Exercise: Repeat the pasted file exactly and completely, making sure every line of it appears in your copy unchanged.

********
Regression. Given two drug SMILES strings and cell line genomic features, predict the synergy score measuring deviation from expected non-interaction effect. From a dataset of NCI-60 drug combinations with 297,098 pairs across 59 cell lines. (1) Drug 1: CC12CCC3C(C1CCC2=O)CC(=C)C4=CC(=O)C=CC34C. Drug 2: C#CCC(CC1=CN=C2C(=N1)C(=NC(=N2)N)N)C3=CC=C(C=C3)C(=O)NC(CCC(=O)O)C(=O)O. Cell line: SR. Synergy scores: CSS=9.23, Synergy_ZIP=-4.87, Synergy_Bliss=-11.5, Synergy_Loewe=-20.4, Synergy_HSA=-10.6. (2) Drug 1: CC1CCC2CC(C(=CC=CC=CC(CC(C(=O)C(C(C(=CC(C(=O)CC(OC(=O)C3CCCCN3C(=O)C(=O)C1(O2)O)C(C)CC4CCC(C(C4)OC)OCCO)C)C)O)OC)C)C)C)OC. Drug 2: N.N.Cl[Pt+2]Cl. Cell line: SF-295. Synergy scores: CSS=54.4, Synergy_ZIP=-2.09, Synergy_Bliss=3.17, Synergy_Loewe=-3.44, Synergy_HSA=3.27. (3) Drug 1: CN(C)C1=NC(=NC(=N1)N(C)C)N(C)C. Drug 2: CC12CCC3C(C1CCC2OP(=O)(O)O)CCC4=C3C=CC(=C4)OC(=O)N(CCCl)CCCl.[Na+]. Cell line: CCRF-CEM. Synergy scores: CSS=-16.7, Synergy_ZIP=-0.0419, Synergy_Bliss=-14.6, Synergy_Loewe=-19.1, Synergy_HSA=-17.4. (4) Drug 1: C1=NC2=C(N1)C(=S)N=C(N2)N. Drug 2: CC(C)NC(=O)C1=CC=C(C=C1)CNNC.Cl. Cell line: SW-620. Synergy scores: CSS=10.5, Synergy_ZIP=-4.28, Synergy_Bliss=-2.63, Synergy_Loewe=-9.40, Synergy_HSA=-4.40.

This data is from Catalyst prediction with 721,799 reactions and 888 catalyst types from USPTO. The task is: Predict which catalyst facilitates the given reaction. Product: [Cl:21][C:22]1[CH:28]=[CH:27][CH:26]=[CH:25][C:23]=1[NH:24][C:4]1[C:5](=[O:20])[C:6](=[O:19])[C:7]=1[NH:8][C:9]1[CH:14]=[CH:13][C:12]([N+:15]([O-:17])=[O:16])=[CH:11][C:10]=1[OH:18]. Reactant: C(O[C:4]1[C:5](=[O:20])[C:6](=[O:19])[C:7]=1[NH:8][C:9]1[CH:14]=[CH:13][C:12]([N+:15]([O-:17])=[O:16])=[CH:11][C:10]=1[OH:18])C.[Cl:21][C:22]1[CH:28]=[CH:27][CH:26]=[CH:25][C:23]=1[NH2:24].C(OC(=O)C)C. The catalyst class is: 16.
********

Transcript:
Regression. Given two drug SMILES strings and cell line genomic features, predict the synergy score measuring deviation from expected non-interaction effect. From a dataset of NCI-60 drug combinations with 297,098 pairs across 59 cell lines. (1) Drug 1: CC12CCC3C(C1CCC2=O)CC(=C)C4=CC(=O)C=CC34C. Drug 2: C#CCC(CC1=CN=C2C(=N1)C(=NC(=N2)N)N)C3=CC=C(C=C3)C(=O)NC(CCC(=O)O)C(=O)O. Cell line: SR. Synergy scores: CSS=9.23, Synergy_ZIP=-4.87, Synergy_Bliss=-11.5, Synergy_Loewe=-20.4, Synergy_HSA=-10.6. (2) Drug 1: CC1CCC2CC(C(=CC=CC=CC(CC(C(=O)C(C(C(=CC(C(=O)CC(OC(=O)C3CCCCN3C(=O)C(=O)C1(O2)O)C(C)CC4CCC(C(C4)OC)OCCO)C)C)O)OC)C)C)C)OC. Drug 2: N.N.Cl[Pt+2]Cl. Cell line: SF-295. Synergy scores: CSS=54.4, Synergy_ZIP=-2.09, Synergy_Bliss=3.17, Synergy_Loewe=-3.44, Synergy_HSA=3.27. (3) Drug 1: CN(C)C1=NC(=NC(=N1)N(C)C)N(C)C. Drug 2: CC12CCC3C(C1CCC2OP(=O)(O)O)CCC4=C3C=CC(=C4)OC(=O)N(CCCl)CCCl.[Na+]. Cell line: CCRF-CEM. Synergy scores: CSS=-16.7, Synergy_ZIP=-0.0419, Synergy_Bliss=-14.6, Synergy_Loewe=-19.1, Synergy_HSA=-17.4. (4) Drug 1: C1=NC2=C(N1)C(=S)N=C(N2)N. Drug 2: CC(C)NC(=O)C1=CC=C(C=C1)CNNC.Cl. Cell line: SW-620. Synergy scores: CSS=10.5, Synergy_ZIP=-4.28, Synergy_Bliss=-2.63, Synergy_Loewe=-9.40, Synergy_HSA=-4.40.

This data is from Catalyst prediction with 721,799 reactions and 888 catalyst types from USPTO. The task is: Predict which catalyst facilitates the given reaction. Product: [Cl:21][C:22]1[CH:28]=[CH:27][CH:26]=[CH:25][C:23]=1[NH:24][C:4]1[C:5](=[O:20])[C:6](=[O:19])[C:7]=1[NH:8][C:9]1[CH:14]=[CH:13][C:12]([N+:15]([O-:17])=[O:16])=[CH:11][C:10]=1[OH:18]. Reactant: C(O[C:4]1[C:5](=[O:20])[C:6](=[O:19])[C:7]=1[NH:8][C:9]1[CH:14]=[CH:13][C:12]([N+:15]([O-:17])=[O:16])=[CH:11][C:10]=1[OH:18])C.[Cl:21][C:22]1[CH:28]=[CH:27][CH:26]=[CH:25][C:23]=1[NH2:24].C(OC(=O)C)C. The catalyst class is: 16.